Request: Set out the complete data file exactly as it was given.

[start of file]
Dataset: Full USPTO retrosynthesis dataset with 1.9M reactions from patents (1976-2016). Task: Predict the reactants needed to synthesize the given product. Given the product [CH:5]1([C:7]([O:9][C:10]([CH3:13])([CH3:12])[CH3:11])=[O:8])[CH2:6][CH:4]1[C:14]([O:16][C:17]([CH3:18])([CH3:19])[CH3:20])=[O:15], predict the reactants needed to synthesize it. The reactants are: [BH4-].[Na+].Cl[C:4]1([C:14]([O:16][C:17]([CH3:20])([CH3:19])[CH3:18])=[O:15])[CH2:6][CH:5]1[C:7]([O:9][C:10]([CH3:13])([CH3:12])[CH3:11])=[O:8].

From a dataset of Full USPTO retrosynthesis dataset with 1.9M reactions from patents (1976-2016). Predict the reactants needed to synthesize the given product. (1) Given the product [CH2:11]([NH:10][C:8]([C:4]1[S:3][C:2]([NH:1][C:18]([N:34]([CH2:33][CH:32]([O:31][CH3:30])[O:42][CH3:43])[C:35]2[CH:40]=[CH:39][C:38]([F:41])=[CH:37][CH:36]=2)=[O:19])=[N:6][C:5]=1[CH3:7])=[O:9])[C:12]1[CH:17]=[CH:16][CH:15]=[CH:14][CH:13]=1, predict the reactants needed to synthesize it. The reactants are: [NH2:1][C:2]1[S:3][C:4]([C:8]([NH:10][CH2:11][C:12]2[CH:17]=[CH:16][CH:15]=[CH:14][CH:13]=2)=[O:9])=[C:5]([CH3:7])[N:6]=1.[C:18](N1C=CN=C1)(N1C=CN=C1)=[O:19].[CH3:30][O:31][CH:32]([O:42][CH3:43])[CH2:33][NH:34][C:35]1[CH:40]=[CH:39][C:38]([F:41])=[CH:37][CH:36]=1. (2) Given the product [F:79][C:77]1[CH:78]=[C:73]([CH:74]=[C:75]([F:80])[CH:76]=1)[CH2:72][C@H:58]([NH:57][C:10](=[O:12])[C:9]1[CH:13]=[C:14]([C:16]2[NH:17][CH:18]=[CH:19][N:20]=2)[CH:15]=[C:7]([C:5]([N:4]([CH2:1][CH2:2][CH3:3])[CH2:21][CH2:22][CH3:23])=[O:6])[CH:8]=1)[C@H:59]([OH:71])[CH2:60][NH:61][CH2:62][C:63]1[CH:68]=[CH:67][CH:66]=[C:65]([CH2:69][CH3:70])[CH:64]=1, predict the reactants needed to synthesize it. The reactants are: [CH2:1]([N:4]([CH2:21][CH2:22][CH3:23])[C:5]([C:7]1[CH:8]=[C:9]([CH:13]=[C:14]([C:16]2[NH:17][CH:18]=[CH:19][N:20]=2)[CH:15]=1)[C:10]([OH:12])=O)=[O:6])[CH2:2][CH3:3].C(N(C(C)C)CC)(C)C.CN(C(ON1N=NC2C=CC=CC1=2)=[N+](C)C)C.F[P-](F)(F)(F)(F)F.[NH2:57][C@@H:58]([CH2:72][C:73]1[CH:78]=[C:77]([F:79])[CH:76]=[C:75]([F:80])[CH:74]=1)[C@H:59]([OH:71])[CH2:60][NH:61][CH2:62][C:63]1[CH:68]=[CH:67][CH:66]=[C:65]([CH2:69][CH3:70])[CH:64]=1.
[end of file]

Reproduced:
Dataset: Full USPTO retrosynthesis dataset with 1.9M reactions from patents (1976-2016). Task: Predict the reactants needed to synthesize the given product. Given the product [CH:5]1([C:7]([O:9][C:10]([CH3:13])([CH3:12])[CH3:11])=[O:8])[CH2:6][CH:4]1[C:14]([O:16][C:17]([CH3:18])([CH3:19])[CH3:20])=[O:15], predict the reactants needed to synthesize it. The reactants are: [BH4-].[Na+].Cl[C:4]1([C:14]([O:16][C:17]([CH3:20])([CH3:19])[CH3:18])=[O:15])[CH2:6][CH:5]1[C:7]([O:9][C:10]([CH3:13])([CH3:12])[CH3:11])=[O:8].

From a dataset of Full USPTO retrosynthesis dataset with 1.9M reactions from patents (1976-2016). Predict the reactants needed to synthesize the given product. (1) Given the product [CH2:11]([NH:10][C:8]([C:4]1[S:3][C:2]([NH:1][C:18]([N:34]([CH2:33][CH:32]([O:31][CH3:30])[O:42][CH3:43])[C:35]2[CH:40]=[CH:39][C:38]([F:41])=[CH:37][CH:36]=2)=[O:19])=[N:6][C:5]=1[CH3:7])=[O:9])[C:12]1[CH:17]=[CH:16][CH:15]=[CH:14][CH:13]=1, predict the reactants needed to synthesize it. The reactants are: [NH2:1][C:2]1[S:3][C:4]([C:8]([NH:10][CH2:11][C:12]2[CH:17]=[CH:16][CH:15]=[CH:14][CH:13]=2)=[O:9])=[C:5]([CH3:7])[N:6]=1.[C:18](N1C=CN=C1)(N1C=CN=C1)=[O:19].[CH3:30][O:31][CH:32]([O:42][CH3:43])[CH2:33][NH:34][C:35]1[CH:40]=[CH:39][C:38]([F:41])=[CH:37][CH:36]=1. (2) Given the product [F:79][C:77]1[CH:78]=[C:73]([CH:74]=[C:75]([F:80])[CH:76]=1)[CH2:72][C@H:58]([NH:57][C:10](=[O:12])[C:9]1[CH:13]=[C:14]([C:16]2[NH:17][CH:18]=[CH:19][N:20]=2)[CH:15]=[C:7]([C:5]([N:4]([CH2:1][CH2:2][CH3:3])[CH2:21][CH2:22][CH3:23])=[O:6])[CH:8]=1)[C@H:59]([OH:71])[CH2:60][NH:61][CH2:62][C:63]1[CH:68]=[CH:67][CH:66]=[C:65]([CH2:69][CH3:70])[CH:64]=1, predict the reactants needed to synthesize it. The reactants are: [CH2:1]([N:4]([CH2:21][CH2:22][CH3:23])[C:5]([C:7]1[CH:8]=[C:9]([CH:13]=[C:14]([C:16]2[NH:17][CH:18]=[CH:19][N:20]=2)[CH:15]=1)[C:10]([OH:12])=O)=[O:6])[CH2:2][CH3:3].C(N(C(C)C)CC)(C)C.CN(C(ON1N=NC2C=CC=CC1=2)=[N+](C)C)C.F[P-](F)(F)(F)(F)F.[NH2:57][C@@H:58]([CH2:72][C:73]1[CH:78]=[C:77]([F:79])[CH:76]=[C:75]([F:80])[CH:74]=1)[C@H:59]([OH:71])[CH2:60][NH:61][CH2:62][C:63]1[CH:68]=[CH:67][CH:66]=[C:65]([CH2:69][CH3:70])[CH:64]=1.